The global Islamic finance industry and its growing significance to London ought to be about more than the sums involved and the jobs created. It is an opportunity to inspire new approaches to suffuse morality in markets; to transmute the regard for ethical means and equitable outcomes from conceptual deliberations to contemporary problems. Moreover, as the work conditions scandal surrounding the Qatar 2022 World Cup has shown, trumpeting ethical means must be as relevant to illustrious property portfolios in London and Paris as it is to migrant worker rights in downtown Doha.

The task for the future, for the WIEF Foundation, the Forum itself and for delegates, will be to match the sums boasted and the expanding size of the industry – from banking to halal produce – with a vision worthy of the principles on which Islamic or ‘alternative’ finance is predicated. An alternative vision shared, I would argue, with those George Pitcher calls the ‘new Power Christians’.[1]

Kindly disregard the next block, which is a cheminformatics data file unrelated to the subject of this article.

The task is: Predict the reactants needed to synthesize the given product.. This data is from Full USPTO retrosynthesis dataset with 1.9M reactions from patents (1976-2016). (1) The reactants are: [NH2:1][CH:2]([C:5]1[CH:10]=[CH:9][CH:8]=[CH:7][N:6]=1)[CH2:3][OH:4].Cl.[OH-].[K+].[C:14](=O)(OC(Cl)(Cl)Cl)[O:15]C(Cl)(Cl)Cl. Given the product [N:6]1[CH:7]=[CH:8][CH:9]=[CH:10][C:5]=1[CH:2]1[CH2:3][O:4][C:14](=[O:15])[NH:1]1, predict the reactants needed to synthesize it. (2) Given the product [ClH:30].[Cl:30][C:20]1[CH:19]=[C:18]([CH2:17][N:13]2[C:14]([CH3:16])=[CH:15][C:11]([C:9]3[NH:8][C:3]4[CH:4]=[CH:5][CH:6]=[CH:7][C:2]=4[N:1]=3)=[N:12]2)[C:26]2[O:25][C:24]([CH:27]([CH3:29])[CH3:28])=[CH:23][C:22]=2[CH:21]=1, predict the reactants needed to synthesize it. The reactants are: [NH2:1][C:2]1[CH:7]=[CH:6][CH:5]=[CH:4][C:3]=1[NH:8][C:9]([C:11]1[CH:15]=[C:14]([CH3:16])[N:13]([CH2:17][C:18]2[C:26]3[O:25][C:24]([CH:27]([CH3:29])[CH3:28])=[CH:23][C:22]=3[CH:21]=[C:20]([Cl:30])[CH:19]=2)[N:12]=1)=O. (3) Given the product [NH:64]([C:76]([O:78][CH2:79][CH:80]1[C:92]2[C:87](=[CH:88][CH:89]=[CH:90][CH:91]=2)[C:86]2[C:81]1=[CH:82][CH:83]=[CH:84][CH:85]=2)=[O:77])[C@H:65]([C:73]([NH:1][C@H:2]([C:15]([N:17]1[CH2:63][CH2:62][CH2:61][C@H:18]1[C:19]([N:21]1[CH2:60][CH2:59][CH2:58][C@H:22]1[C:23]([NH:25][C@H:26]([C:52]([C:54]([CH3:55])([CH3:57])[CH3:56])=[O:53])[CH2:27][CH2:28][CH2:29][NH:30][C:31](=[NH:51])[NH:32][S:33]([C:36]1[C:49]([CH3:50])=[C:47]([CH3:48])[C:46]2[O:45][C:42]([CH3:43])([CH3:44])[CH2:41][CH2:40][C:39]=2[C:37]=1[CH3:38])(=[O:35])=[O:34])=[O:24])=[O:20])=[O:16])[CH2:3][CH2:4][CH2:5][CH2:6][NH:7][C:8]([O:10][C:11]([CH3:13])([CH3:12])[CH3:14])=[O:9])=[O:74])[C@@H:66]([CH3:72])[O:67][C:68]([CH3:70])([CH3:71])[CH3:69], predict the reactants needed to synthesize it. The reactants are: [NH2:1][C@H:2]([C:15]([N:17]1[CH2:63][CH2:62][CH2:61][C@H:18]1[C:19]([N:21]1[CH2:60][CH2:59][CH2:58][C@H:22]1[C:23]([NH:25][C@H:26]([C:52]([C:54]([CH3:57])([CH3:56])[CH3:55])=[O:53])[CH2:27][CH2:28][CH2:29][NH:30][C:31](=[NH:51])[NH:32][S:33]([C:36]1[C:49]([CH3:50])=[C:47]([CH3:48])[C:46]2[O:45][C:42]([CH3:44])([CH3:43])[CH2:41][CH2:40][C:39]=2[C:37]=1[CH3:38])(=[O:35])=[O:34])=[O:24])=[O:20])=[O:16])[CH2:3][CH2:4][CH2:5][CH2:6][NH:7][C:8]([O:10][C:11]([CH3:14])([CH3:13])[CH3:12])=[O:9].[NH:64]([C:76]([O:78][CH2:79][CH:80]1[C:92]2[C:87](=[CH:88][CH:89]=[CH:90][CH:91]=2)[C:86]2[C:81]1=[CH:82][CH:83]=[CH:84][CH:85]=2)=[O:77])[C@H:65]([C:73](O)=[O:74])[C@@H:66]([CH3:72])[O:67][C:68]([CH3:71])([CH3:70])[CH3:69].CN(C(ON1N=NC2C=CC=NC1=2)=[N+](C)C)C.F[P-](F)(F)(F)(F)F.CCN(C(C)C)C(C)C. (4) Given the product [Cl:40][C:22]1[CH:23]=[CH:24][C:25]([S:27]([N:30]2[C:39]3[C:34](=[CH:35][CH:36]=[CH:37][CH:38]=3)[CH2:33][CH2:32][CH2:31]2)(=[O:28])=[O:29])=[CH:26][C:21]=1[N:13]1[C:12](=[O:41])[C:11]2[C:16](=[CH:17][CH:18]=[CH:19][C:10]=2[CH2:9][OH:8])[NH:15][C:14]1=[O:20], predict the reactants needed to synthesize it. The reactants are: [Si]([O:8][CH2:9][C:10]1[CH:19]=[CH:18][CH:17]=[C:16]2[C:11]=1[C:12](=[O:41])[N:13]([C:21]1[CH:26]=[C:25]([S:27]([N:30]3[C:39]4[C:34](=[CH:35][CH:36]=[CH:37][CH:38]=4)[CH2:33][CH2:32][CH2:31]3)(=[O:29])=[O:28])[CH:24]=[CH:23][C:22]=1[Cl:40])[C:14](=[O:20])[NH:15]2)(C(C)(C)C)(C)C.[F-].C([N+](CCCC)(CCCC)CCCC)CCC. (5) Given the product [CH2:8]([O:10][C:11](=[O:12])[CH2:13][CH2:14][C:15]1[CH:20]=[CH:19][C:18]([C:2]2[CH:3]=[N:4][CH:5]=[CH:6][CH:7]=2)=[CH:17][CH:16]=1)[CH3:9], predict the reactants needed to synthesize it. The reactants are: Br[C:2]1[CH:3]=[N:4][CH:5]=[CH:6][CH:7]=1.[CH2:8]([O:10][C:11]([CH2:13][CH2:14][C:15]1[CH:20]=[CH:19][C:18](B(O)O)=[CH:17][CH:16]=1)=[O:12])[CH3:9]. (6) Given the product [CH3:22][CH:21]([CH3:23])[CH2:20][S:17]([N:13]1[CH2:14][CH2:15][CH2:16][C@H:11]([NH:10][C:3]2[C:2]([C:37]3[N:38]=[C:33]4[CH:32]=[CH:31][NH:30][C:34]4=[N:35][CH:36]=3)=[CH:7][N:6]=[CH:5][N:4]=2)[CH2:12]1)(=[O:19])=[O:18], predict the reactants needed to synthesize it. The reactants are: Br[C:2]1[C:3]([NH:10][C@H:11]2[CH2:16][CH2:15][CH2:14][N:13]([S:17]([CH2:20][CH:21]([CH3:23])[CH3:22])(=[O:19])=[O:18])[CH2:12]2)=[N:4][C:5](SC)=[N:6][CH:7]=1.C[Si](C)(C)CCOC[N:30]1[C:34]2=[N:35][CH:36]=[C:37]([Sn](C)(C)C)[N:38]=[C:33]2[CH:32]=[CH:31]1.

Shenaz Bunglawala is Head of Research at ENGAGE, an organisation seeking to enhance the engagement of British Muslim communities in British national life, particularly in the fields of politics and the media. She has taught undergraduate courses in political science at the LSE and King’s College, London. She sits on the Research Excellence Framework 2014 expert sub-panel for Theology and Religious Studies and advises on various AHRC/ESRC research projects. She is a Non-Resident Executive to the Razak School of Government in Malaysia and sits on the executive committee of Faith in Europe.


[1] George Pitcher, ‘For the New Power Christians, God Is the New CEO’, New Statesman, 6 June 2013, http://www.newstatesman.com/religion/2013/06/new-power-christians-god-new-ceo.